On Monday, February 28, the Harwood Unified Union School District (HUUSD) Board held its annual meeting to review the articles voters would see on their ballots on March 1 and answer any questions from community members.
The meeting got off to a slow start, as only 8 of 14 board members were present in-person or on Zoom, and because of the weighted voting system, those present represented only 48% of the board. Kelly Hackett, Waterbury, had to sign on from the airport, where she was waiting to board a flight, in order to have a quorum and proceed with the meeting. Rick Rayfield, Fayston, moderated the meeting.
The board reviewed the articles on the ballot. Article I asked the school board to elect a moderator, clerk and treasurer for a period of one year. In voice votes at the meeting, the board reelected Rick Rayfield as moderator for another year, elected Nancy Myrto as treasurer for one year and Alexia Venafra as district clerk for one year. Article II asked whether to receive and act upon the requests of the district officers. Article III asked whether to fix the compensation to be paid by the district officers in the following year. Article IV asked whether to authorize the board of school directors to retain a licensed public accountant to examine the accounts of a district treasurer and board of school directors as of June 30, 2022. Article V asked to authorize the board of school directors to borrow in anticipation of the receipt of taxes and other revenue.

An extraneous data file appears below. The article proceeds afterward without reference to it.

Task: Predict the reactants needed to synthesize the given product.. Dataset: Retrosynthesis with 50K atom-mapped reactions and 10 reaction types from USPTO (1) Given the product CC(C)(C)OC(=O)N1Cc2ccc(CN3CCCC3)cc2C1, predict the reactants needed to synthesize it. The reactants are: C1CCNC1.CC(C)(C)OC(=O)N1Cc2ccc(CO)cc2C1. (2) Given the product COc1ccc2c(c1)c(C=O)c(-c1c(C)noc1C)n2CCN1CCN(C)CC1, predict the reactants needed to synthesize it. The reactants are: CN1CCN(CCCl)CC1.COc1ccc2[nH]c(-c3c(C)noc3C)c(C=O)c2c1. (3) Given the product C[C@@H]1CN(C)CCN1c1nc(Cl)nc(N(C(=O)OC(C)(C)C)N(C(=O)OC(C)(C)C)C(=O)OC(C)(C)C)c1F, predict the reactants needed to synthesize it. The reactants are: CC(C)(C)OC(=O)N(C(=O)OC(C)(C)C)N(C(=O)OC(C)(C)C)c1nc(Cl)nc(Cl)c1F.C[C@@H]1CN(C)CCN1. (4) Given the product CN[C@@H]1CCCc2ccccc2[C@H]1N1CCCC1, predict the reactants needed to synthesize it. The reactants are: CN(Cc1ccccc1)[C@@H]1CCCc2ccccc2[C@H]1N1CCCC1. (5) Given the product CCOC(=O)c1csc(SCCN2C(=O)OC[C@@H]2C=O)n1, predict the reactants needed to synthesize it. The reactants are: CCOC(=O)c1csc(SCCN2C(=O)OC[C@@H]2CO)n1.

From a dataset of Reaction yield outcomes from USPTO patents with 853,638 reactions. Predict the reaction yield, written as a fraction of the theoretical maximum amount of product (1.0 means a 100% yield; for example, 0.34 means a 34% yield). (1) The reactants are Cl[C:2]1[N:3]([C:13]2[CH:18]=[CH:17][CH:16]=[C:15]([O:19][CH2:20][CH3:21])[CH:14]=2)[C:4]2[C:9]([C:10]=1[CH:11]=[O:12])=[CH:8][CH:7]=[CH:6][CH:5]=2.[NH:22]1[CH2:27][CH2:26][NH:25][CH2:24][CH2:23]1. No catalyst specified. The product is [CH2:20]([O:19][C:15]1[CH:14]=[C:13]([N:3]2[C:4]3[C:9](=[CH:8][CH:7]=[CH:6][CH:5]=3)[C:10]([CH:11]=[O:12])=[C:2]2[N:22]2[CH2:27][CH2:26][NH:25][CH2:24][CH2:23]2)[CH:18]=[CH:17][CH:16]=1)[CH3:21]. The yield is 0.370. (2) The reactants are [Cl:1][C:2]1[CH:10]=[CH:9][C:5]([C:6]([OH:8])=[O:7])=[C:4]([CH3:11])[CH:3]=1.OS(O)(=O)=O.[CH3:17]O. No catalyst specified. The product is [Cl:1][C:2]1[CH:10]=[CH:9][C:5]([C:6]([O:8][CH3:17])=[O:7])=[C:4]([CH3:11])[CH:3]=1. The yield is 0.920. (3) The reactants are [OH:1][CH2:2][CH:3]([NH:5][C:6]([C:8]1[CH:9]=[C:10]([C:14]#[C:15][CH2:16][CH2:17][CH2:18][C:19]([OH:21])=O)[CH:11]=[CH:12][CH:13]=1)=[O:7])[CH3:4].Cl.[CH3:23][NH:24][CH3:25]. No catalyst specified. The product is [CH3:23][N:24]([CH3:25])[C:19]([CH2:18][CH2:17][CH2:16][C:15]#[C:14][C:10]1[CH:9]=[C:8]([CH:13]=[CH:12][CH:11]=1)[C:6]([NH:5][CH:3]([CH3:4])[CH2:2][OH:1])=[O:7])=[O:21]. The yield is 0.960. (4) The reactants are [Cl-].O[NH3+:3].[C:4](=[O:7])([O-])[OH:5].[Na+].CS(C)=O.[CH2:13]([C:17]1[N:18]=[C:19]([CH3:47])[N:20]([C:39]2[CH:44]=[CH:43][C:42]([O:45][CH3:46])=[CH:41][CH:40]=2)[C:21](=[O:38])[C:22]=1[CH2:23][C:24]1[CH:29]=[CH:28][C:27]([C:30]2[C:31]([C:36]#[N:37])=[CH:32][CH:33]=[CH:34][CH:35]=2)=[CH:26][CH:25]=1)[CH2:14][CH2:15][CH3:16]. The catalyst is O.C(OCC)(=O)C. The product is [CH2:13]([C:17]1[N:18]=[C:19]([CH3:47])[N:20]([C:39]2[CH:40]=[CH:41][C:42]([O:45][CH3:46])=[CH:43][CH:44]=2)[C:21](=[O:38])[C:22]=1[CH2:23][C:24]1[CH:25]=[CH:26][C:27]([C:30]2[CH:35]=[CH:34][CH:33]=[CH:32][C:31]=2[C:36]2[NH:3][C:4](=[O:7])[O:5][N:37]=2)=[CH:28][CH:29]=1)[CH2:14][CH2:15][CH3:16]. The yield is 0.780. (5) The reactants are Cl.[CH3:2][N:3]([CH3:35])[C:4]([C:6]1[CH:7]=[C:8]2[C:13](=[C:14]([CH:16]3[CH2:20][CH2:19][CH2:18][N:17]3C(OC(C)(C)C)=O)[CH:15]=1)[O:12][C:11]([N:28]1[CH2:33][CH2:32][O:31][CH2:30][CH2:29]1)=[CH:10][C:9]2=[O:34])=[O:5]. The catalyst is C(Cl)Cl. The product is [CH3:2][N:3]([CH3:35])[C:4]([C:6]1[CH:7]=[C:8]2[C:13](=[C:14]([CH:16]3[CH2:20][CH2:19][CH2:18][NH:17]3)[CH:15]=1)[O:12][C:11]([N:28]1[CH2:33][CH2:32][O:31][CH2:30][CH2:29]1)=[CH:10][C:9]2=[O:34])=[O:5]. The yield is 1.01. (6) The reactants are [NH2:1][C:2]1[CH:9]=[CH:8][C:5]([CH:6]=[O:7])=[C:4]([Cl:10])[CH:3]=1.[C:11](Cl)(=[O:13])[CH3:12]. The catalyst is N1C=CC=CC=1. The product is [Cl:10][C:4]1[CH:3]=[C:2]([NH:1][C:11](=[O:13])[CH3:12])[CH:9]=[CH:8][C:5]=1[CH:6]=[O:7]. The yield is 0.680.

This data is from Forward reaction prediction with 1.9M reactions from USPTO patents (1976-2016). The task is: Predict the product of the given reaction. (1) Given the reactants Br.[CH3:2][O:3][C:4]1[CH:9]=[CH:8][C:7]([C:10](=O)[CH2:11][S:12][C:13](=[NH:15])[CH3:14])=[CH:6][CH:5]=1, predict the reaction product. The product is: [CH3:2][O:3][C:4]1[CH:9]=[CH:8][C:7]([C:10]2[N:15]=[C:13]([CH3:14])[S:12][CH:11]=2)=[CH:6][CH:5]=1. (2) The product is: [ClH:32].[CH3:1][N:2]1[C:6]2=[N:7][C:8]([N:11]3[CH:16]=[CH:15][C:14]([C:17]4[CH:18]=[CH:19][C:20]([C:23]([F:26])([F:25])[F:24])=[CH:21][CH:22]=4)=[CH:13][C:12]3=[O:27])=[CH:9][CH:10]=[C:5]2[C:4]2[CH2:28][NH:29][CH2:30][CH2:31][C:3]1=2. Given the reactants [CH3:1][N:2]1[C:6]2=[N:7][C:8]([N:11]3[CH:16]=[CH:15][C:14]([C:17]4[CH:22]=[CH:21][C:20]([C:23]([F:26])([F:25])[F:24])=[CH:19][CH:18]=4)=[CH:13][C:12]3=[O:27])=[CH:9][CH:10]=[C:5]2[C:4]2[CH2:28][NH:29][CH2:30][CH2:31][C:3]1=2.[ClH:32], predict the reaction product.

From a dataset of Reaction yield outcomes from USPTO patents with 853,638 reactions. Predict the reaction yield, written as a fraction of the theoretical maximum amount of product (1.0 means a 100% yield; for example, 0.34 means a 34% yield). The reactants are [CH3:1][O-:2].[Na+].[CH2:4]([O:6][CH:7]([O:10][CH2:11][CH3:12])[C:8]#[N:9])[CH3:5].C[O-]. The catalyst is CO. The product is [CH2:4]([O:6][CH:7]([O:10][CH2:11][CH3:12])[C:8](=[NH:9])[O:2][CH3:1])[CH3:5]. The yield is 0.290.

HUUSD director of finance and operations Michelle Baker presented Article VI, the HUUSD budget in the amount of $42,655,858, which includes spending $20,238 per equalized pupil, with an equalized tax rate of $1.56 (a $0.09 decrease from last year). She also discussed Article VII, which involves allocating a $1,524,424 million balance from last year’s budget to the maintenance reserve fund, which board chair Torrey Smith called “The prudent thing to do given upcoming projects” to the Harwood Union building. The budget is a 5.6% increase from last year’s budget, which Baker said is largely due to increased district employee salaries and benefits. There are an additional 10 employees in the district up from last year, including additional special education teachers and instructional support.
There were no questions from community members in person or via Zoom. “This meeting used to be hundreds of people,” Rayfield lamented. “Since then numbers have decreased in these meetings. I want to thank everyone for participating.”